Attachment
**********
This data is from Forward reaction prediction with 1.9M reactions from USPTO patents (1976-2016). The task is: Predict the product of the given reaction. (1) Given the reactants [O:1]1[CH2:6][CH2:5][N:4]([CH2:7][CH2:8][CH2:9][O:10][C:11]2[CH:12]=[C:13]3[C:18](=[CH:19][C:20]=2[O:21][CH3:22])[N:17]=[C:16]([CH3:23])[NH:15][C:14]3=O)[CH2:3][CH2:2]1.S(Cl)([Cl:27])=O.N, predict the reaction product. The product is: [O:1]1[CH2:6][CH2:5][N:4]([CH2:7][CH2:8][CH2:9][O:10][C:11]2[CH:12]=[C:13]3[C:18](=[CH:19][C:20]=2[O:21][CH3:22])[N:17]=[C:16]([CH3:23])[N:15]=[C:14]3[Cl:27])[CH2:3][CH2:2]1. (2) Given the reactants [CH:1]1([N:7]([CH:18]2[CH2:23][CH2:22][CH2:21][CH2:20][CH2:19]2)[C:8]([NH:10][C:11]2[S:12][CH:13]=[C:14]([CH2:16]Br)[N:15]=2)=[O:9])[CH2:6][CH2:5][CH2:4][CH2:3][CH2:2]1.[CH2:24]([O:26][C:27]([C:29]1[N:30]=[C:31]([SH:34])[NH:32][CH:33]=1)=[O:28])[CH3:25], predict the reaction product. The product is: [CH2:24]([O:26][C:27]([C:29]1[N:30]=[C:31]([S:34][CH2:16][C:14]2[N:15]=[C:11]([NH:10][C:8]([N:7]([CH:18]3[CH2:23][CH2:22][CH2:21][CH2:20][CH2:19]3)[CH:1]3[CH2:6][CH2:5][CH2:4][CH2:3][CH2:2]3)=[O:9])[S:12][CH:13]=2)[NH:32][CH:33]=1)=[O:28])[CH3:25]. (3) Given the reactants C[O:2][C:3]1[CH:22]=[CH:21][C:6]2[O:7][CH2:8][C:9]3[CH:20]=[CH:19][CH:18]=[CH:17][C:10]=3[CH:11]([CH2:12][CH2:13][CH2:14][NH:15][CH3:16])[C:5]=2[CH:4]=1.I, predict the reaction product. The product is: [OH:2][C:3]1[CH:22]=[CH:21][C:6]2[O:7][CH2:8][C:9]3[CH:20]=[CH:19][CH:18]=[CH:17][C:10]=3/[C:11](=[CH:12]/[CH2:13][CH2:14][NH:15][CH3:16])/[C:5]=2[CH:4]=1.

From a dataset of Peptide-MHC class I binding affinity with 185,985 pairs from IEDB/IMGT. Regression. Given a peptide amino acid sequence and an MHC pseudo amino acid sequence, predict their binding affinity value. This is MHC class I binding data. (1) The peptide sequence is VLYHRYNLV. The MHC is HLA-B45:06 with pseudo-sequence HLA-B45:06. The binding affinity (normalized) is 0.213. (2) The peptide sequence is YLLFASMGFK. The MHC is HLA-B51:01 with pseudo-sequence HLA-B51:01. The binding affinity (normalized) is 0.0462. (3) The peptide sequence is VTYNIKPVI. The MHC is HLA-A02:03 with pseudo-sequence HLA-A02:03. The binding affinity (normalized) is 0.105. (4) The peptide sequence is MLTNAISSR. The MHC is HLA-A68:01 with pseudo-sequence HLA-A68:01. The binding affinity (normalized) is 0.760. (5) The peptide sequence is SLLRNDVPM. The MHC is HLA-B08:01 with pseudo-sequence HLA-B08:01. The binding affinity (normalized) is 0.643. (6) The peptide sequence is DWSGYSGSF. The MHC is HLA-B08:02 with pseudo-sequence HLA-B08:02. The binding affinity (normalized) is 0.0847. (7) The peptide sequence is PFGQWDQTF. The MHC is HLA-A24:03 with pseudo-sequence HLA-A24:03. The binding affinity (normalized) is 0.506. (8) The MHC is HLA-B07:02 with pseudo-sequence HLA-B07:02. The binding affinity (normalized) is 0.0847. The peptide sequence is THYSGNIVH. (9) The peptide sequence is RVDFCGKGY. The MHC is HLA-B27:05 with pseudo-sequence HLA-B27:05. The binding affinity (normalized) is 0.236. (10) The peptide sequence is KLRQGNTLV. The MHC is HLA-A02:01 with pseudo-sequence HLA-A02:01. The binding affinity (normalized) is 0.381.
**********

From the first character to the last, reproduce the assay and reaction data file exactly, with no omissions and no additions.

This data is from Forward reaction prediction with 1.9M reactions from USPTO patents (1976-2016). The task is: Predict the product of the given reaction. (1) Given the reactants [O:1]1[CH2:6][CH2:5][N:4]([CH2:7][CH2:8][CH2:9][O:10][C:11]2[CH:12]=[C:13]3[C:18](=[CH:19][C:20]=2[O:21][CH3:22])[N:17]=[C:16]([CH3:23])[NH:15][C:14]3=O)[CH2:3][CH2:2]1.S(Cl)([Cl:27])=O.N, predict the reaction product. The product is: [O:1]1[CH2:6][CH2:5][N:4]([CH2:7][CH2:8][CH2:9][O:10][C:11]2[CH:12]=[C:13]3[C:18](=[CH:19][C:20]=2[O:21][CH3:22])[N:17]=[C:16]([CH3:23])[N:15]=[C:14]3[Cl:27])[CH2:3][CH2:2]1. (2) Given the reactants [CH:1]1([N:7]([CH:18]2[CH2:23][CH2:22][CH2:21][CH2:20][CH2:19]2)[C:8]([NH:10][C:11]2[S:12][CH:13]=[C:14]([CH2:16]Br)[N:15]=2)=[O:9])[CH2:6][CH2:5][CH2:4][CH2:3][CH2:2]1.[CH2:24]([O:26][C:27]([C:29]1[N:30]=[C:31]([SH:34])[NH:32][CH:33]=1)=[O:28])[CH3:25], predict the reaction product. The product is: [CH2:24]([O:26][C:27]([C:29]1[N:30]=[C:31]([S:34][CH2:16][C:14]2[N:15]=[C:11]([NH:10][C:8]([N:7]([CH:18]3[CH2:23][CH2:22][CH2:21][CH2:20][CH2:19]3)[CH:1]3[CH2:6][CH2:5][CH2:4][CH2:3][CH2:2]3)=[O:9])[S:12][CH:13]=2)[NH:32][CH:33]=1)=[O:28])[CH3:25]. (3) Given the reactants C[O:2][C:3]1[CH:22]=[CH:21][C:6]2[O:7][CH2:8][C:9]3[CH:20]=[CH:19][CH:18]=[CH:17][C:10]=3[CH:11]([CH2:12][CH2:13][CH2:14][NH:15][CH3:16])[C:5]=2[CH:4]=1.I, predict the reaction product. The product is: [OH:2][C:3]1[CH:22]=[CH:21][C:6]2[O:7][CH2:8][C:9]3[CH:20]=[CH:19][CH:18]=[CH:17][C:10]=3/[C:11](=[CH:12]/[CH2:13][CH2:14][NH:15][CH3:16])/[C:5]=2[CH:4]=1.

From a dataset of Peptide-MHC class I binding affinity with 185,985 pairs from IEDB/IMGT. Regression. Given a peptide amino acid sequence and an MHC pseudo amino acid sequence, predict their binding affinity value. This is MHC class I binding data. (1) The peptide sequence is VLYHRYNLV. The MHC is HLA-B45:06 with pseudo-sequence HLA-B45:06. The binding affinity (normalized) is 0.213. (2) The peptide sequence is YLLFASMGFK. The MHC is HLA-B51:01 with pseudo-sequence HLA-B51:01. The binding affinity (normalized) is 0.0462. (3) The peptide sequence is VTYNIKPVI. The MHC is HLA-A02:03 with pseudo-sequence HLA-A02:03. The binding affinity (normalized) is 0.105. (4) The peptide sequence is MLTNAISSR. The MHC is HLA-A68:01 with pseudo-sequence HLA-A68:01. The binding affinity (normalized) is 0.760. (5) The peptide sequence is SLLRNDVPM. The MHC is HLA-B08:01 with pseudo-sequence HLA-B08:01. The binding affinity (normalized) is 0.643. (6) The peptide sequence is DWSGYSGSF. The MHC is HLA-B08:02 with pseudo-sequence HLA-B08:02. The binding affinity (normalized) is 0.0847. (7) The peptide sequence is PFGQWDQTF. The MHC is HLA-A24:03 with pseudo-sequence HLA-A24:03. The binding affinity (normalized) is 0.506. (8) The MHC is HLA-B07:02 with pseudo-sequence HLA-B07:02. The binding affinity (normalized) is 0.0847. The peptide sequence is THYSGNIVH. (9) The peptide sequence is RVDFCGKGY. The MHC is HLA-B27:05 with pseudo-sequence HLA-B27:05. The binding affinity (normalized) is 0.236. (10) The peptide sequence is KLRQGNTLV. The MHC is HLA-A02:01 with pseudo-sequence HLA-A02:01. The binding affinity (normalized) is 0.381.